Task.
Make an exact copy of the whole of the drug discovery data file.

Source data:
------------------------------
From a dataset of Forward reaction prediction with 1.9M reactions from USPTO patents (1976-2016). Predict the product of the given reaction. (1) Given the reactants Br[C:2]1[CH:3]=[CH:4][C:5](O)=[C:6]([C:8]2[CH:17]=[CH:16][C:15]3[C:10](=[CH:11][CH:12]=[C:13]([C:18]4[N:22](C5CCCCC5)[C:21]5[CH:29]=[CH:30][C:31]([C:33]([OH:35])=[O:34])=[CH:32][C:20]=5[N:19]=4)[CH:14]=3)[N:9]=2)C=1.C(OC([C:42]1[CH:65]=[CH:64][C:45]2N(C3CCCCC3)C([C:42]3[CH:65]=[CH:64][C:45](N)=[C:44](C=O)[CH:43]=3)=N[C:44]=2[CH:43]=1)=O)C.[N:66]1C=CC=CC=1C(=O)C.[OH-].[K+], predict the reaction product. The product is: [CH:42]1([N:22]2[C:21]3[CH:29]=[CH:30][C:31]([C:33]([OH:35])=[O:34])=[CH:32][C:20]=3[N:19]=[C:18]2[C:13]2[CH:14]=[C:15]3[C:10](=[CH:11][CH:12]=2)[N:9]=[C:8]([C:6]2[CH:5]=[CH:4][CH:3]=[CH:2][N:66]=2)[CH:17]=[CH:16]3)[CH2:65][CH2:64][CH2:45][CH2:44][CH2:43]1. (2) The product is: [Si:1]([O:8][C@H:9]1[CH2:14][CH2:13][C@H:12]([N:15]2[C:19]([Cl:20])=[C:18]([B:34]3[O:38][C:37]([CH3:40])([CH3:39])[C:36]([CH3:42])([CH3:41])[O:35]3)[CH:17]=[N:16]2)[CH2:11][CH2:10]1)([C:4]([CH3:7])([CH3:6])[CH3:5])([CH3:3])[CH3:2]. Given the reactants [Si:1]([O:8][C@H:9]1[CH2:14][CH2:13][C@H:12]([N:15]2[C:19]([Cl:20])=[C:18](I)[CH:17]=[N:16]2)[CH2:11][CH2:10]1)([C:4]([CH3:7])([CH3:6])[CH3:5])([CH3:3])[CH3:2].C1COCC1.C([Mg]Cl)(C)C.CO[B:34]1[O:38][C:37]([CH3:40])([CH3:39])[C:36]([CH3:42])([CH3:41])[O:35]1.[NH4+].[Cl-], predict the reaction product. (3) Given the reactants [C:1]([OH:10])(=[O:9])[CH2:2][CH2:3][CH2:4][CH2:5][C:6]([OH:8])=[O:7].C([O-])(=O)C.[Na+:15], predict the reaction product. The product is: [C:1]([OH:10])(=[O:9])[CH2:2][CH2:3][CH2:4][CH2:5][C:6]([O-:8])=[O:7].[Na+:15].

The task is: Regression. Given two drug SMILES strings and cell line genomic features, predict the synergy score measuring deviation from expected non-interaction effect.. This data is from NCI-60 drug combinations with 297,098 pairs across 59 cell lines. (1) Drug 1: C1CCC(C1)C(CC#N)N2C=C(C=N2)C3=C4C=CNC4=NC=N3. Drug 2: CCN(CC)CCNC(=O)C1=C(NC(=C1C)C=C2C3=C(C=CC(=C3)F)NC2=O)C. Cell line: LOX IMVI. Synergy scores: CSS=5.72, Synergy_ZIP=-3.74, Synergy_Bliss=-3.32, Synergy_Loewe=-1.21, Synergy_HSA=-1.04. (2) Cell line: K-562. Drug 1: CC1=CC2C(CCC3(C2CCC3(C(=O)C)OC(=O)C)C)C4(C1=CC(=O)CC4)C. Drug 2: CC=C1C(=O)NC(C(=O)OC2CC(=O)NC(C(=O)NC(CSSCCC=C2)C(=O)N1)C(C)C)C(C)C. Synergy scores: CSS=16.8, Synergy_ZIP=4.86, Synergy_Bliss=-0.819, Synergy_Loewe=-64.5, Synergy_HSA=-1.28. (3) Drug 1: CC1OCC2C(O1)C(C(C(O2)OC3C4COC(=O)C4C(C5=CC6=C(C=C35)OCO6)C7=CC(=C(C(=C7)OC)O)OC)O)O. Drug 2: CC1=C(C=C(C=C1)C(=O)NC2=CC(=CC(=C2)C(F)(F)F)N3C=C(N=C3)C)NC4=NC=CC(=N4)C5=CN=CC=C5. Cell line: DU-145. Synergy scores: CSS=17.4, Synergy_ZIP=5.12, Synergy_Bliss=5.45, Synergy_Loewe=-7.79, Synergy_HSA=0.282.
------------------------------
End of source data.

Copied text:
From a dataset of Forward reaction prediction with 1.9M reactions from USPTO patents (1976-2016). Predict the product of the given reaction. (1) Given the reactants Br[C:2]1[CH:3]=[CH:4][C:5](O)=[C:6]([C:8]2[CH:17]=[CH:16][C:15]3[C:10](=[CH:11][CH:12]=[C:13]([C:18]4[N:22](C5CCCCC5)[C:21]5[CH:29]=[CH:30][C:31]([C:33]([OH:35])=[O:34])=[CH:32][C:20]=5[N:19]=4)[CH:14]=3)[N:9]=2)C=1.C(OC([C:42]1[CH:65]=[CH:64][C:45]2N(C3CCCCC3)C([C:42]3[CH:65]=[CH:64][C:45](N)=[C:44](C=O)[CH:43]=3)=N[C:44]=2[CH:43]=1)=O)C.[N:66]1C=CC=CC=1C(=O)C.[OH-].[K+], predict the reaction product. The product is: [CH:42]1([N:22]2[C:21]3[CH:29]=[CH:30][C:31]([C:33]([OH:35])=[O:34])=[CH:32][C:20]=3[N:19]=[C:18]2[C:13]2[CH:14]=[C:15]3[C:10](=[CH:11][CH:12]=2)[N:9]=[C:8]([C:6]2[CH:5]=[CH:4][CH:3]=[CH:2][N:66]=2)[CH:17]=[CH:16]3)[CH2:65][CH2:64][CH2:45][CH2:44][CH2:43]1. (2) The product is: [Si:1]([O:8][C@H:9]1[CH2:14][CH2:13][C@H:12]([N:15]2[C:19]([Cl:20])=[C:18]([B:34]3[O:38][C:37]([CH3:40])([CH3:39])[C:36]([CH3:42])([CH3:41])[O:35]3)[CH:17]=[N:16]2)[CH2:11][CH2:10]1)([C:4]([CH3:7])([CH3:6])[CH3:5])([CH3:3])[CH3:2]. Given the reactants [Si:1]([O:8][C@H:9]1[CH2:14][CH2:13][C@H:12]([N:15]2[C:19]([Cl:20])=[C:18](I)[CH:17]=[N:16]2)[CH2:11][CH2:10]1)([C:4]([CH3:7])([CH3:6])[CH3:5])([CH3:3])[CH3:2].C1COCC1.C([Mg]Cl)(C)C.CO[B:34]1[O:38][C:37]([CH3:40])([CH3:39])[C:36]([CH3:42])([CH3:41])[O:35]1.[NH4+].[Cl-], predict the reaction product. (3) Given the reactants [C:1]([OH:10])(=[O:9])[CH2:2][CH2:3][CH2:4][CH2:5][C:6]([OH:8])=[O:7].C([O-])(=O)C.[Na+:15], predict the reaction product. The product is: [C:1]([OH:10])(=[O:9])[CH2:2][CH2:3][CH2:4][CH2:5][C:6]([O-:8])=[O:7].[Na+:15].

The task is: Regression. Given two drug SMILES strings and cell line genomic features, predict the synergy score measuring deviation from expected non-interaction effect.. This data is from NCI-60 drug combinations with 297,098 pairs across 59 cell lines. (1) Drug 1: C1CCC(C1)C(CC#N)N2C=C(C=N2)C3=C4C=CNC4=NC=N3. Drug 2: CCN(CC)CCNC(=O)C1=C(NC(=C1C)C=C2C3=C(C=CC(=C3)F)NC2=O)C. Cell line: LOX IMVI. Synergy scores: CSS=5.72, Synergy_ZIP=-3.74, Synergy_Bliss=-3.32, Synergy_Loewe=-1.21, Synergy_HSA=-1.04. (2) Cell line: K-562. Drug 1: CC1=CC2C(CCC3(C2CCC3(C(=O)C)OC(=O)C)C)C4(C1=CC(=O)CC4)C. Drug 2: CC=C1C(=O)NC(C(=O)OC2CC(=O)NC(C(=O)NC(CSSCCC=C2)C(=O)N1)C(C)C)C(C)C. Synergy scores: CSS=16.8, Synergy_ZIP=4.86, Synergy_Bliss=-0.819, Synergy_Loewe=-64.5, Synergy_HSA=-1.28. (3) Drug 1: CC1OCC2C(O1)C(C(C(O2)OC3C4COC(=O)C4C(C5=CC6=C(C=C35)OCO6)C7=CC(=C(C(=C7)OC)O)OC)O)O. Drug 2: CC1=C(C=C(C=C1)C(=O)NC2=CC(=CC(=C2)C(F)(F)F)N3C=C(N=C3)C)NC4=NC=CC(=N4)C5=CN=CC=C5. Cell line: DU-145. Synergy scores: CSS=17.4, Synergy_ZIP=5.12, Synergy_Bliss=5.45, Synergy_Loewe=-7.79, Synergy_HSA=0.282.